Explore the concept of electrical resistance by creating series and parallel circuits with a variety of resistors.
Students demonstrate how the resistance of a circuit varies when resistors are placed in series versus parallel. They complete calculations based on their group’s data.
Each group will need:
Any electrical component with electrical resistance restricts the flow of electrons in a circuit and transforms electrical energy into other forms of energy.
A resistor is an electrical component with a specific resistance value. Resistors can be used to control current or to provide a specific voltage and current to other components in a circuit.
Students should use different strengths of resistors in their circuits. If the resistors have the same resistance value in a series circuit, the voltage drop in each resistor will be the same (each will be half of the applied voltage). For parallel circuits, the current will be the same through each resistor, although each will be half of the total current. Using resistors with different values emphasizes how the voltage and current change in series and parallel circuits.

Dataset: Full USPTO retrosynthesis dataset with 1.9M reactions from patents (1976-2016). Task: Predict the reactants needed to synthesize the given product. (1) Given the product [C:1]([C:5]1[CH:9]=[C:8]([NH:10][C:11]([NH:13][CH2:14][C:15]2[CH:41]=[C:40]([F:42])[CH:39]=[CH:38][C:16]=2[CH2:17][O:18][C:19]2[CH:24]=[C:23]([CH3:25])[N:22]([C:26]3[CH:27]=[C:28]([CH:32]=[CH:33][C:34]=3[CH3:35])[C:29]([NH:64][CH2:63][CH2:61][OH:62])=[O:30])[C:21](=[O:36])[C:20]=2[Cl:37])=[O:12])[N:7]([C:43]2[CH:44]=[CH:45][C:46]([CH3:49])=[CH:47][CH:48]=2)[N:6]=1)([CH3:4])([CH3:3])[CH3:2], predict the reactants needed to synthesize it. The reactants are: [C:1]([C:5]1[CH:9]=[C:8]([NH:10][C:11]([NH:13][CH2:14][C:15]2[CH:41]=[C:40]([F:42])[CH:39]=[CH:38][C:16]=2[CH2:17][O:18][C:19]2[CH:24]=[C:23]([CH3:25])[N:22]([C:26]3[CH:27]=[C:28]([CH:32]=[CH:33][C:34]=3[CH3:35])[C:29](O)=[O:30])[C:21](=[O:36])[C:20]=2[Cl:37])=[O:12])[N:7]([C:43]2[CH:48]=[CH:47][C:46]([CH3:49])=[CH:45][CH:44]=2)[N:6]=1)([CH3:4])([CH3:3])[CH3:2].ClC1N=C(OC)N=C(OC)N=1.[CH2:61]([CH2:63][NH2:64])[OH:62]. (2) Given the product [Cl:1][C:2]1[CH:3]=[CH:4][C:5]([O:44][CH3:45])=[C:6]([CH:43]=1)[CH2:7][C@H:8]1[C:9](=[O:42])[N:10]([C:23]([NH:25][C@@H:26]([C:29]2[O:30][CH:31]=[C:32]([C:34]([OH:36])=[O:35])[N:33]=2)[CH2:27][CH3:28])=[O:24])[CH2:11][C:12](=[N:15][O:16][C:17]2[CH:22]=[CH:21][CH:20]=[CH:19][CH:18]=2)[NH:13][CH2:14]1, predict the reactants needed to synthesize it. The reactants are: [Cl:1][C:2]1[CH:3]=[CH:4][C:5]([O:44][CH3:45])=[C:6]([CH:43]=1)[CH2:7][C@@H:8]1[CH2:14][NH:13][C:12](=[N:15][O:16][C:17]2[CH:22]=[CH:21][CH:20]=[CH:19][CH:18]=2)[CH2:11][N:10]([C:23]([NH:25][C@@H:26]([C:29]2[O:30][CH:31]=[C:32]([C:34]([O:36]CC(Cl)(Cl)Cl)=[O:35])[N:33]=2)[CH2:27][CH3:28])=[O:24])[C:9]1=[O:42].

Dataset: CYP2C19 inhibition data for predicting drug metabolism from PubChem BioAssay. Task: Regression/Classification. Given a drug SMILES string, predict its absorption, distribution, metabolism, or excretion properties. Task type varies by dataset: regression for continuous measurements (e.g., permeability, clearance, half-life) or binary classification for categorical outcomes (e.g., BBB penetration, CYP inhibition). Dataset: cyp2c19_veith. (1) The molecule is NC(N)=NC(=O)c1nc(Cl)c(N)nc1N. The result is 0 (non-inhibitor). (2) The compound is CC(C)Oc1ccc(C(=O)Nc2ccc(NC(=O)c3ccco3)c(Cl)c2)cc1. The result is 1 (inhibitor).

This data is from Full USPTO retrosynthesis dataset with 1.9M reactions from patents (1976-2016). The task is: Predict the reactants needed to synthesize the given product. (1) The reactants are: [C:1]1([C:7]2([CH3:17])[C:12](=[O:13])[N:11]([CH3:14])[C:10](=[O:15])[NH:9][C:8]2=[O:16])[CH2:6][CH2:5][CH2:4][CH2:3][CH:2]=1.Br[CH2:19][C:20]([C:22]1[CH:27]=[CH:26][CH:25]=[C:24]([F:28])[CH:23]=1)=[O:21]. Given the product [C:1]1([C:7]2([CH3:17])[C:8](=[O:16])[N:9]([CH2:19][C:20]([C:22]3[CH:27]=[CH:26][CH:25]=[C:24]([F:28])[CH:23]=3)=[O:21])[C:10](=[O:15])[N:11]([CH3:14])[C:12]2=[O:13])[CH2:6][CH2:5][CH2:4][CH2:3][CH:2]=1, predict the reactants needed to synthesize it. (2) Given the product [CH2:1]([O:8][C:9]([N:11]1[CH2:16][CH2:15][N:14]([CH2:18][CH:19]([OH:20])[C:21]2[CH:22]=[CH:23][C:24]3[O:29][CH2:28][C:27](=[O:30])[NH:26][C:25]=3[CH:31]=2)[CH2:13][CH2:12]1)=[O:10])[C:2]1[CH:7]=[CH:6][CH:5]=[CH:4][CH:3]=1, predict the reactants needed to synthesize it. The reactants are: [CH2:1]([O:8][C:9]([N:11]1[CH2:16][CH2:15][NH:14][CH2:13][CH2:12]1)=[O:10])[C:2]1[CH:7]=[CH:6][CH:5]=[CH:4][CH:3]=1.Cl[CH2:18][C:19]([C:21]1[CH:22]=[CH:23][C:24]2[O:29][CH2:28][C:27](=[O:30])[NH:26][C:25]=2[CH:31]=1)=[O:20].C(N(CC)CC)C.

Students should be able to recognize the following relationships emerging from the data collected during their investigations:
Table A - Series Circuit Measurements
*Resistor values will depend on resistors used.
**Sum of the voltages across the three resistors should equal approximately 3.0 V.
Table B - Parallel Circuit Measurements
* Resistor values will depend on resistors used.
1. Calculate the total resistance of your series circuit using Ohm’s Law (R = V / I). Be sure to use the voltage across the dry cells. Show your calculations.
2. How does the resistance calculated above compare to that of the individual resistors used in the circuit?
3. How does the voltage compare across each resistor in a series circuit?
4. Add the voltages from across each of the resistors. How does this total compare to the voltage of the dry cells?
5. Using Ohm’s Law, calculate the total resistance of your parallel circuit. Be sure to use the voltage across the dry cells as V in your calculation.
6. How does the resistance calculated above compare to that of the individual resistors used in the parallel circuit?
7. How does the voltage compare across each resistor in a parallel circuit?
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